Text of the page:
You may have noticed that TF 3656 appears to no longer work in SQL Server 2019 RC1. Symbols are not resolved in Extended Events event data even with that trace flag enabled. Trace flag 2592 must also be enabled to resolve symbols. This was recently added by Microsoft to the documentation. This concludes the shortest blog post I will ever write.
Let’s say we’ve got a simple update query. When we run it, it finishes instantly, and the query plan has no surprises.
BEGIN TRAN UPDATE u SET u.Reputation = 2147483647 FROM dbo.Users AS u WHERE u.Id = 22656; ROLLBACK
Then one day DevOps comes along and says that every time Reputation gets updated in the Users table, we have to check a bunch of conditions and then do a bunch of stuff based on the value.
One of those checks is to see if anyone has the 🎉INT MAX🎉 and then insert a row into Badges.
Because I’m lazy (Agile?), I’m going to stick a waitfor in the trigger to simulate all the other checks and actions.
CREATE OR ALTER TRIGGER dbo.one_time ON dbo.Users AFTER UPDATE AS BEGIN IF EXISTS ( SELECT 1/0 FROM Inserted WHERE Inserted.Reputation = 2147483647 ) INSERT dbo.Badges ( Name, UserId, Date ) SELECT N'INT MAX OMG', Id, GETDATE() FROM Inserted WAITFOR DELAY '00:00:10.000' END; GO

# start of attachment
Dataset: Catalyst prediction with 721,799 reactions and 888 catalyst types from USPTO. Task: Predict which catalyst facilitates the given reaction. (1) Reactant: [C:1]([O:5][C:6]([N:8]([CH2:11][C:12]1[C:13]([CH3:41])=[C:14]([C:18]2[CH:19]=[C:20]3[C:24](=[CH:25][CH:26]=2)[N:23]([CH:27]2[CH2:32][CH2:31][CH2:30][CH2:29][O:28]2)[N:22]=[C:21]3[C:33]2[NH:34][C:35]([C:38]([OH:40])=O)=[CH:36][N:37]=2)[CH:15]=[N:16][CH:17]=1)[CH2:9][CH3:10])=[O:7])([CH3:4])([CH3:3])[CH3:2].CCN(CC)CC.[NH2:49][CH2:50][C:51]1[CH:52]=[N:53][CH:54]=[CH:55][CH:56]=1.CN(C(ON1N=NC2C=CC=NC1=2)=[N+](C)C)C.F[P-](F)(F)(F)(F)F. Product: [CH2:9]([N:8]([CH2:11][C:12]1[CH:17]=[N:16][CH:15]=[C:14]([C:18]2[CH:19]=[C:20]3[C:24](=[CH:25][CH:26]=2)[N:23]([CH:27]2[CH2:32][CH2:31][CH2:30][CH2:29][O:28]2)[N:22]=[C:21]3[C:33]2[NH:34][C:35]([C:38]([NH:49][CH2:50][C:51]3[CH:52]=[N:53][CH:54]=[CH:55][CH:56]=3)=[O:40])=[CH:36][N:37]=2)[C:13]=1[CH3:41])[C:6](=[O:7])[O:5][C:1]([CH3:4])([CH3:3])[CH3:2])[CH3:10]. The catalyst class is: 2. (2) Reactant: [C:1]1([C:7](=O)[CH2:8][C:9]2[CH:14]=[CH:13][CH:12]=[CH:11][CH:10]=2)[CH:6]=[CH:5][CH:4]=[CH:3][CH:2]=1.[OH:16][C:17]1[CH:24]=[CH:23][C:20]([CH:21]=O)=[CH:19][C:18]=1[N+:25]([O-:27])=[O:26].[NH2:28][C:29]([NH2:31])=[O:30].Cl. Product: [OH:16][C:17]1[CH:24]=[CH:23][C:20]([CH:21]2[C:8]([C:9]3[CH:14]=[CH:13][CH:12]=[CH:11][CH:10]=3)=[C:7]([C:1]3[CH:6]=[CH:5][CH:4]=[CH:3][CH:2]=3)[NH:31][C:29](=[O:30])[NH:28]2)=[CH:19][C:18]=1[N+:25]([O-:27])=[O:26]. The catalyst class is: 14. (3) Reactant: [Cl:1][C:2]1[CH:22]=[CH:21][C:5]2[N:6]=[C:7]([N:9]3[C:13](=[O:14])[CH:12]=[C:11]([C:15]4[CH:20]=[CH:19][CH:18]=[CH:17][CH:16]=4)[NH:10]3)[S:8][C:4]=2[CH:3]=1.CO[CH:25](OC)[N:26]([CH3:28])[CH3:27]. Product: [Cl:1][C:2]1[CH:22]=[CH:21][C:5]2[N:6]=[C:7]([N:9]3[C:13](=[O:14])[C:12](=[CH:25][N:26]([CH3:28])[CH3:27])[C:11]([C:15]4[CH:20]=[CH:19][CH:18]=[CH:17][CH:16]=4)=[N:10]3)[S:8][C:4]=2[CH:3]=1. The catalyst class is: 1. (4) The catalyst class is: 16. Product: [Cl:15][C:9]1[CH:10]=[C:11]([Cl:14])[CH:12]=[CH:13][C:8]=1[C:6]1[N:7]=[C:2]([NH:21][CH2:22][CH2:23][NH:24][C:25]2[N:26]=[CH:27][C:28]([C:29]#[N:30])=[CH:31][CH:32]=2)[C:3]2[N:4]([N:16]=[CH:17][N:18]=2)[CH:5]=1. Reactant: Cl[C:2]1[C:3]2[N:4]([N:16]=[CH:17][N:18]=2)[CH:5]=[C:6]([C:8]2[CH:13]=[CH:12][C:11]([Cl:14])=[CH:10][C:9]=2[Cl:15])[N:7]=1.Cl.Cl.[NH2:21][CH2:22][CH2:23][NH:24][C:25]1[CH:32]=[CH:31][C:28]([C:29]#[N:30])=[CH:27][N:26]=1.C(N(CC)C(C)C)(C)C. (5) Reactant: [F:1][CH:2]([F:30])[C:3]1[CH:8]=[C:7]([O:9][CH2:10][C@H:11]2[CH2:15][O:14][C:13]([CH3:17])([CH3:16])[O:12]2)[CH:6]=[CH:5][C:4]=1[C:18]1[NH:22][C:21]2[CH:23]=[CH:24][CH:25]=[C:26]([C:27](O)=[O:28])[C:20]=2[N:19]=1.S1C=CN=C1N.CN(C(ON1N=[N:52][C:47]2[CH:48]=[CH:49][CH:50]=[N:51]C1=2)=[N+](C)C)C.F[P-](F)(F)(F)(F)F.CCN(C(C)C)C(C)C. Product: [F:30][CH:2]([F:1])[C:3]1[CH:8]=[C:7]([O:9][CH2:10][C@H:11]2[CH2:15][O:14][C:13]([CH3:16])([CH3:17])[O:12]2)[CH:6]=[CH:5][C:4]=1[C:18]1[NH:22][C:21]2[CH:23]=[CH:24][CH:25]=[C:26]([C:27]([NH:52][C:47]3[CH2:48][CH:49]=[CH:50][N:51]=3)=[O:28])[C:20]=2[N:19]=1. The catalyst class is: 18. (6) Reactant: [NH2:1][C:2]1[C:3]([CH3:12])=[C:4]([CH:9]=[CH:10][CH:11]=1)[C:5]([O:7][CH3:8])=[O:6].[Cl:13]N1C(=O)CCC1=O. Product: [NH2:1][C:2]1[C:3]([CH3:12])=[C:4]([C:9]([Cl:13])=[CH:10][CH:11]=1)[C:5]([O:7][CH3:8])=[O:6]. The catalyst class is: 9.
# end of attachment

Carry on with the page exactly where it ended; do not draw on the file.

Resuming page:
Less Simpler Times
Now when we run our update, the plan looks like this.
What’s important here is that we can see the work associated with the triggers.
What sucks is when we look at the plan cache.
Back To Easy
I’m gonna stick that update in a stored procedure to make life a little easier when we go looking for it.
CREATE PROCEDURE dbo.update_reputation AS BEGIN BEGIN TRAN UPDATE u SET u.Reputation = 2147483647 FROM dbo.Users AS u WHERE u.Id = 22656; ROLLBACK END;
After running the proc, here’s what we get back from the plan cache.
SELECT OBJECT_NAME(deps.object_id) AS proc_name, deps.last_elapsed_time / 1000. / 1000. AS last_elapsed_time_seconds, deqp.query_plan, dest.text FROM sys.dm_exec_procedure_stats AS deps CROSS APPLY sys.dm_exec_query_plan(deps.plan_handle) AS deqp CROSS APPLY sys.dm_exec_sql_text(deps.plan_handle) AS dest WHERE deps.object_id = OBJECT_ID('dbo.update_reputation');
We have a procedure reporting that it ran for 10 seconds (which it did, sort of…).
But no mention of the trigger. Hm.
Of course, we can get this information from trigger stats, but we’d have to know to go looking:
SELECT OBJECT_NAME(object_id) AS trigger_name, dets.last_elapsed_time / 1000. / 1000. AS last_elapsed_time_seconds, deqp.query_plan, dest.text FROM sys.dm_exec_trigger_stats AS dets CROSS APPLY sys.dm_exec_query_plan(dets.plan_handle) AS deqp CROSS APPLY sys.dm_exec_sql_text(dets.plan_handle) AS dest WHERE OBJECT_ID = OBJECT_ID('dbo.one_time');
When seemingly simple modification queries take a long time, things may not be as simple as they appear.
Blocking, and triggers might be at play. Unfortunately, there’s not a great way of linking any of that together right now.
Thanks for reading!